You may have heard about Amazon’s dispute with traditional book publisher Hachette over how to share profits on eBooks, and today that dispute was stepped up a notch as Amazon released a statement saying that while they hope to be able to resolve the problems eventually, they don’t expect it to be happening any time soon.
The US federal government has recently settled an eBook antitrust pricing settlement with publishers which stipulates that publishers supply their eBooks to retailers at a price set out by the publishers, but that the retailer can discount. The disagreement Amazon and Hachette came about due to the profit split after the sale of eBooks, of which Amazon currently gets a cut of about 30% of the fixed price. But should Amazon want to discount the price of the book, which they usually do, then that discount will come out of their profit.
Amazon’s stance in this disagreement comes from their seeking a higher percentage split, which Hachette aren’t willing to give them. Therefore Amazon are currently listing all Hachette books at full retail price on their US website, despite selling them for a much discounted price on their counterpart website in the UK.
The question is here, who should gain the majority of the profits from the sale of an eBook, for which the typical margin is around 75%, should it be the publisher, who took the time to nurture the author and produce the book itself, or should it be the company that takes the time and makes the effort to distribute it? Can that decision be made? By the looks of the standstill that Amazon and Hachette have come to, it looks unlikely.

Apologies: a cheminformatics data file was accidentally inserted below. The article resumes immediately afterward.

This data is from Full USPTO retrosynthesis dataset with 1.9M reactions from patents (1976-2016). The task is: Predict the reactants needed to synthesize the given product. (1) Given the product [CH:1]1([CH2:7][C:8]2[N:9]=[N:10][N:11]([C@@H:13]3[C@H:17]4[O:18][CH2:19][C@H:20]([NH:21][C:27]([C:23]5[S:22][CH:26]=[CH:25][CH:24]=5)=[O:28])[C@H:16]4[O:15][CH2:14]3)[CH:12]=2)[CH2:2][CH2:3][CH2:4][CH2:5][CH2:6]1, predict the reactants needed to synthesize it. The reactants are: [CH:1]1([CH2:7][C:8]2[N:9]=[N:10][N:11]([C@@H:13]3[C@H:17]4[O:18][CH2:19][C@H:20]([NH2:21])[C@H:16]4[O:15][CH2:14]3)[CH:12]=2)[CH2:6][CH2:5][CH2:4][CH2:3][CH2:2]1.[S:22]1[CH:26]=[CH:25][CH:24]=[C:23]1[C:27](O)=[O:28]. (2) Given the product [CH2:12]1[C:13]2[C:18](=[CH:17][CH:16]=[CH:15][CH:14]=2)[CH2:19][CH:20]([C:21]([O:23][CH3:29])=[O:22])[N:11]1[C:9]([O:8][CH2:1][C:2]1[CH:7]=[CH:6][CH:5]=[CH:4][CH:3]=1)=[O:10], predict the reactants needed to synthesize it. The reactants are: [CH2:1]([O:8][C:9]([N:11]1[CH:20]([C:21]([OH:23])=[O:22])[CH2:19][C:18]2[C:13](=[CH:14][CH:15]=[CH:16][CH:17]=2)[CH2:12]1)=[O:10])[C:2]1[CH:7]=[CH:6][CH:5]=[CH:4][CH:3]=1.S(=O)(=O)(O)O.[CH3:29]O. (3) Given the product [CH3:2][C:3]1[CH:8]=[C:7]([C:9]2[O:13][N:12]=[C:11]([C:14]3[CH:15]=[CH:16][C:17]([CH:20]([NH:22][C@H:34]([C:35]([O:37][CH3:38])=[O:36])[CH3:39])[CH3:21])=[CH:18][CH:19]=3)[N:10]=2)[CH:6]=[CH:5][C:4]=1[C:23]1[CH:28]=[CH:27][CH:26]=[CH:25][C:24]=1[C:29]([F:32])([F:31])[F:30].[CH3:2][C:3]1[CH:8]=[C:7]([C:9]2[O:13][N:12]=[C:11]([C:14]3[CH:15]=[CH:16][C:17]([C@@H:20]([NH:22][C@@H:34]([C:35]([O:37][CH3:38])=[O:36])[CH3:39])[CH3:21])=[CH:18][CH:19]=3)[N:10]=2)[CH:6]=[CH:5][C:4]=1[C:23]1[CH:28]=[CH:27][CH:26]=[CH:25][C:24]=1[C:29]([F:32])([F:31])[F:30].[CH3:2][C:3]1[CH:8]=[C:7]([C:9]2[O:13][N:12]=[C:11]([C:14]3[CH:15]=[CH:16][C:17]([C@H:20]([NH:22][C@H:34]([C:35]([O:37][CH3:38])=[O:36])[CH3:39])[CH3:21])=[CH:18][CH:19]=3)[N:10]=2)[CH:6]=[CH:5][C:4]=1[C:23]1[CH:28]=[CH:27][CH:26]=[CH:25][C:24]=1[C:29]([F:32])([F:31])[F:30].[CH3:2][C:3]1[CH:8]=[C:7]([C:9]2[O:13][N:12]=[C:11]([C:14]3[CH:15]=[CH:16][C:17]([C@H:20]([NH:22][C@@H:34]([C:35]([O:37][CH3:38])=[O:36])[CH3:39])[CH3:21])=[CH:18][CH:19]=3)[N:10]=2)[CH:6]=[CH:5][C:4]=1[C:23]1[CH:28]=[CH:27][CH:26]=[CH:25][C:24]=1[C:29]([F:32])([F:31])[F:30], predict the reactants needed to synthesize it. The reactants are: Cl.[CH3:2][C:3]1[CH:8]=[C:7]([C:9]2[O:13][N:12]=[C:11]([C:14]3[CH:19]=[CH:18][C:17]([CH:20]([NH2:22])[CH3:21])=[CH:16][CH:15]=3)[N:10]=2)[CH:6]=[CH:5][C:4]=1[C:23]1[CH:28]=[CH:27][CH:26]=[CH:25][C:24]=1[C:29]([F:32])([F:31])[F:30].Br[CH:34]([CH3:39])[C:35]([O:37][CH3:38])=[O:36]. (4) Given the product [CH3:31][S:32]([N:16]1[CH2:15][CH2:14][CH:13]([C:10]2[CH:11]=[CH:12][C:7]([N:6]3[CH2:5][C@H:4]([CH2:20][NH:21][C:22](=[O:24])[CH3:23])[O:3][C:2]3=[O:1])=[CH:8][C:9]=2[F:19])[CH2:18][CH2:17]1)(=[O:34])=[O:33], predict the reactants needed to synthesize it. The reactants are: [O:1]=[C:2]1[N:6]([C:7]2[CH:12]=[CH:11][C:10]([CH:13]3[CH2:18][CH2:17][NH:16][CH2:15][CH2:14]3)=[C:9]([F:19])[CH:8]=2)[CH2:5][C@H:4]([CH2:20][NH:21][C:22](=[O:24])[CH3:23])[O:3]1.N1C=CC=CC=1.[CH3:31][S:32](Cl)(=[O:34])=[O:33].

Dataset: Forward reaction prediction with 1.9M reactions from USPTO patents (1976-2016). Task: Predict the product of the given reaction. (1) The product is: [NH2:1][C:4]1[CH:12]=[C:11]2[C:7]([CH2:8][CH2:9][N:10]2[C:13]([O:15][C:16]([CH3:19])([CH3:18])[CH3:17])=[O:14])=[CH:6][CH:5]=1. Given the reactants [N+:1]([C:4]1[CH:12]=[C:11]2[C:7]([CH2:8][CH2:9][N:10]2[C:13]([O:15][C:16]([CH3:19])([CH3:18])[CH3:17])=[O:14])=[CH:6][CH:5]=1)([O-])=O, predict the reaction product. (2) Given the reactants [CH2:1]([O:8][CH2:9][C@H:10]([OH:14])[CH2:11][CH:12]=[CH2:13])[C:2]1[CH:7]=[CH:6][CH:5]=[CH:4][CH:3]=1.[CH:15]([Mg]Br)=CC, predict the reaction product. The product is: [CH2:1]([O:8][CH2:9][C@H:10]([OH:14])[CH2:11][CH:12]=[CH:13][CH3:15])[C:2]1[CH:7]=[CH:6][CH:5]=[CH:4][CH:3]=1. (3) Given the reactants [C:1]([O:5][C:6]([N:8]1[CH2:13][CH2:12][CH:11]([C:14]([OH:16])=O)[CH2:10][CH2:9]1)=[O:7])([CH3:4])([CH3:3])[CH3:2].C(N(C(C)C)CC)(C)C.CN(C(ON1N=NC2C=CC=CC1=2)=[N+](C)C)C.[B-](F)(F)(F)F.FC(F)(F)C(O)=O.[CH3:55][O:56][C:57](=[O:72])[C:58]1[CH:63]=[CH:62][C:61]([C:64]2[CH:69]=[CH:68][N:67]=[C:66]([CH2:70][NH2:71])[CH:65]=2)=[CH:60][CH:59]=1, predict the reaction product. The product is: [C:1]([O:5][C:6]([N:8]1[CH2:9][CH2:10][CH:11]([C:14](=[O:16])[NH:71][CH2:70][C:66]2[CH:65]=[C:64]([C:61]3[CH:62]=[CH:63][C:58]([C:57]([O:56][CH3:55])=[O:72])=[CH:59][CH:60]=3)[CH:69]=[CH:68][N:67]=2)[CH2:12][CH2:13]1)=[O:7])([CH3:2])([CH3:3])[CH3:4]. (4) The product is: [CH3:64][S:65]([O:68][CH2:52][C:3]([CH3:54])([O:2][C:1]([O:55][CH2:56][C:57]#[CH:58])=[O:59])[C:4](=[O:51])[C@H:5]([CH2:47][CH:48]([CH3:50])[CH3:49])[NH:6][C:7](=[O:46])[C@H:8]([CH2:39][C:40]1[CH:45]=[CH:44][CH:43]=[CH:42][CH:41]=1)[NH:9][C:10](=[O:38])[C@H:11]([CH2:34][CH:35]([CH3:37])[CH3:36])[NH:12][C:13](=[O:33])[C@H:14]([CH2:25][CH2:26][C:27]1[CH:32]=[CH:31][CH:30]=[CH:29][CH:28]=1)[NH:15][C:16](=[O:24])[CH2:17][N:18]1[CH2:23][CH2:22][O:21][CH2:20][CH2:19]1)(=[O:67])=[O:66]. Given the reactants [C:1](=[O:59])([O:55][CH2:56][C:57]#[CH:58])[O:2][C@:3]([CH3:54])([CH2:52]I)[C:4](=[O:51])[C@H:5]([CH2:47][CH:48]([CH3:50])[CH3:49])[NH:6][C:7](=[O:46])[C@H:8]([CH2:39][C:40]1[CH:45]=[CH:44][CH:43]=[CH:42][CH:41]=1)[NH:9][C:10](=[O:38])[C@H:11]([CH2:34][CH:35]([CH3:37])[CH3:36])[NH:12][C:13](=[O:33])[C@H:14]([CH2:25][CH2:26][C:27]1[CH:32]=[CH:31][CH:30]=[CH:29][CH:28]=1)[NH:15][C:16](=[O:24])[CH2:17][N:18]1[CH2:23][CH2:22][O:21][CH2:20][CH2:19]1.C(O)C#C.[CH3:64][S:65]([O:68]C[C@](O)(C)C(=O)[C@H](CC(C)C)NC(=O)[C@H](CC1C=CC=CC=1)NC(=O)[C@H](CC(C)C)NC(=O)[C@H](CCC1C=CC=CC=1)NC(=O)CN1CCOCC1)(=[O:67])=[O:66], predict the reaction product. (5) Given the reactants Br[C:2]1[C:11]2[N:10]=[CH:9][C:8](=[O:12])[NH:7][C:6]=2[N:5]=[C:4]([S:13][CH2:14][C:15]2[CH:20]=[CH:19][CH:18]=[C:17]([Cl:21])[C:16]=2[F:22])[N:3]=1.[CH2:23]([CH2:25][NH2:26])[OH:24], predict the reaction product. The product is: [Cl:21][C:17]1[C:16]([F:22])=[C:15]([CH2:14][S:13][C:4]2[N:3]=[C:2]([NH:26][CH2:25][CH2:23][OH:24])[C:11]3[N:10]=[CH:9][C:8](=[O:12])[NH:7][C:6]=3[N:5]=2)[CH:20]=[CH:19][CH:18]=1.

Amazon released a statement on May 28th which essentially said that customers wishing to purchase or pre-order Hachette books should consider shopping at a competitor’s website. The retailer said that it is “negotiating on behalf of customers,” but said that it is not optimistic for the results.
With Amazon having a monopoly on book sales, in fact that company is responsible for approximately one third of all book sales in the US, chances are that Hachette will do worse out of this dispute than Amazon will, and the retailer was careful to mention in its statement that only around 1% of its books are published by Hachette. But chances are also strong that it is the authors who will suffer from this cold war, as not allowing customers to pre-order Hachette published books will make a huge dent in any opportunity the author has of getting their new title to the top of the bestseller list.
Hachette insist that they are working tirelessly to improve their relationship with Amazon and get their books selling as normal once more. In a letter to authors, the chief executive wrote that they are doing everything possible to find a solution to the problem, “one that best serves our authors and their work, and that preserves our ability to survive and thrive as a strong and author-centric publishing company.”
All we can do is wait to see what the outcome of this battle will be, but as Amazon are being labelled as bullies by authors and publishers alike, here’s hoping that it’s not the writers that come out of this as the losers.